The discussion featured perspectives from Juliet Akamboe (Colorado School of Mines), Tanya Das (Bipartisan Policy Center), Chris Doornbos (E3 Lithium) and Kelly Fleming (Institute for Transportation Decarbonization), detailing that more EVs mean more mining and critical minerals being deployed at a large scale.

Tanya Das shared an alarming statistic: “an EV requires around 450 lbs. of minerals compared to the 100 lbs. in traditional gas cars.” This dichotomy highlights how EVs and mineral supply chains are linked. The global supply chains we rely on with these minerals face environmental practices, human rights practices and global security concerns.

As detailed in one of our recent blogs, there have been breakthroughs in the production process of EVs. For example, manufacturers, equipment suppliers and OEMs are looking into the tech used to extract and refine critical minerals – such as the work panelist Chris Doornbos does with E3 Lithium, using an innovative process that doesn’t require mining but science with its extraction. Instead of using machines to remove the elements needed to make an EV battery, this process chemically filters lithium and reinjects the unneeded materials back into the earth. It’s a closed-loop system we could all learn from, making it an environmentally and economically sufficient method.

For more about what your industry can learn from the EV process, read our blog from last year about the EV forecast.



“Wild Life” will have its broadcast debut on National Geographic Channel on May 25 and will stream May 26 on Disney+. Pictured: Kris Tompkins on her hike up the mountain range in Patagonia, Chile. Photo courtesy of Jimmy Chin.

Importance of Maintaining Ecosystems: “Wild Life” Documentary About Husband-and-Wife Conservationists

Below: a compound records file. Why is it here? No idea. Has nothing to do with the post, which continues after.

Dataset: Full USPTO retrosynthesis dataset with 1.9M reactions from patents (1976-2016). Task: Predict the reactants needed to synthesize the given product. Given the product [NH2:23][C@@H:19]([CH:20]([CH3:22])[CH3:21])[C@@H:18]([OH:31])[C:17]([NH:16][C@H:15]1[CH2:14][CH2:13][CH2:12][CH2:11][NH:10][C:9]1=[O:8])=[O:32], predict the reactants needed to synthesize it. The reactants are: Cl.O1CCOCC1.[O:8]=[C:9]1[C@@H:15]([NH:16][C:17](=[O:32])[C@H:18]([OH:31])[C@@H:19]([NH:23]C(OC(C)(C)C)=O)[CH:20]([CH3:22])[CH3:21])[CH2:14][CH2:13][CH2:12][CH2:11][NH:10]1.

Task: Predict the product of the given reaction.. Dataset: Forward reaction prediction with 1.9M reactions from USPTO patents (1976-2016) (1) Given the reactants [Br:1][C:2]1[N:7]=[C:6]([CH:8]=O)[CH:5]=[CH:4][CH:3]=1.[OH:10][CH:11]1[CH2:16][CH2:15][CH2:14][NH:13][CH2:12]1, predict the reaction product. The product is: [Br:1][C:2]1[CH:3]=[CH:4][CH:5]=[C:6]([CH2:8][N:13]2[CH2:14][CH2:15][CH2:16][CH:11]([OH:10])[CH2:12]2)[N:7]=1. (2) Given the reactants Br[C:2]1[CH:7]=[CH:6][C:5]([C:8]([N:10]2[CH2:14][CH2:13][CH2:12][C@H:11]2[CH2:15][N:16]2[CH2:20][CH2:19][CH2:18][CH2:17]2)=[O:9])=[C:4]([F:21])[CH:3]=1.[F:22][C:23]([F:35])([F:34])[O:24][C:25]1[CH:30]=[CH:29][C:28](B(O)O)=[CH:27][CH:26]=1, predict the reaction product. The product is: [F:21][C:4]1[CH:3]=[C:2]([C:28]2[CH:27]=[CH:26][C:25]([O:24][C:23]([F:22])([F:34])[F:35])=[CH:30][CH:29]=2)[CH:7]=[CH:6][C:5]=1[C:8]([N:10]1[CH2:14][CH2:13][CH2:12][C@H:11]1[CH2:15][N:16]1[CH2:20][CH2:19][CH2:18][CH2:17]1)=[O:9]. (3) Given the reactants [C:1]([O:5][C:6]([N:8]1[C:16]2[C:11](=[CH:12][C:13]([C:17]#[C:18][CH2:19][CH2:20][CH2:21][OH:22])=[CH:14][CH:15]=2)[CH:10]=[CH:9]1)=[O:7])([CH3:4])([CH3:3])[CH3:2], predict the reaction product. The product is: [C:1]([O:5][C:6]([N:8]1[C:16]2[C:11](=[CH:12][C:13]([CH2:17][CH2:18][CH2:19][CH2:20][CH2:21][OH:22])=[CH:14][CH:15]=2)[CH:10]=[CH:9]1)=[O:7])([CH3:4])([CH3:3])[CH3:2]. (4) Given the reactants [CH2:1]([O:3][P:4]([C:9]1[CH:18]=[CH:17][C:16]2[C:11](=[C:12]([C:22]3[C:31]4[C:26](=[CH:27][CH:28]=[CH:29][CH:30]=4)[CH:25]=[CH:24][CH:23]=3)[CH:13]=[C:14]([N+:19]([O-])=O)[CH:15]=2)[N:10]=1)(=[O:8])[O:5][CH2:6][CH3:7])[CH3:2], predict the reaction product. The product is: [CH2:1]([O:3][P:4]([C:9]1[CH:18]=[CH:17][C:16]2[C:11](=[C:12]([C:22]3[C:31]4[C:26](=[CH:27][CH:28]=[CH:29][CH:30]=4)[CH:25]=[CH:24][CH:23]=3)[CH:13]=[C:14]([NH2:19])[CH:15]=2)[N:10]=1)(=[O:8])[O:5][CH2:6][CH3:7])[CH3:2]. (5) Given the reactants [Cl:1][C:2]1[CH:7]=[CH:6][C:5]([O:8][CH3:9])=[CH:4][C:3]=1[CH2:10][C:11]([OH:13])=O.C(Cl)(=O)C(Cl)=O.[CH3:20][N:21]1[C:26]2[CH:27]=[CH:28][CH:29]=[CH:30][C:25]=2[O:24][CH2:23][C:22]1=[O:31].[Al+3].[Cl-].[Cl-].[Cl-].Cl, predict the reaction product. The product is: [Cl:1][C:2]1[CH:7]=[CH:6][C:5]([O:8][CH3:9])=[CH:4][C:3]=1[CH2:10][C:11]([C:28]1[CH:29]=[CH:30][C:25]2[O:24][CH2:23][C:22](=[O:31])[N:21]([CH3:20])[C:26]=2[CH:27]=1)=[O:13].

In the film section, SXSW held the world premiere of the upcoming National Geographic documentary “Wild Life,” directed by Academy Award-winning filmmakers Jimmy Chin and Elizabeth Chai Vasarhelyi (“Free Solo”).

The film presents a sweeping portrait of conservationists Kristine and Doug Tompkins, who fought to preserve one of the last truly wild places on earth.

While conservation work may seem like a far cry from your business, there’s a thread that holds it all together: the importance of maintaining ecosystems. 

In “Wild Life,” we watch the chronicling of the Tompkins family purchasing thousands of acres in Chile and Argentina, only to rewild it (put the animals pushed out due to lack of control) and give it back to the country as a national park. These efforts helped save endangered species and protect resources. Everything plays a role in an ecosystem, and this line of thinking is inspiring.

By working with others who help to conserve resources, reuse/recycle and manage waste properly, business leaders such as yourself can help sustain the environment for future generations and increase operational efficiency. 

May the above learnings charge you down the path toward sustainability. Should you need guidance along your journey, seek help from a service provider whose business goals align with yours.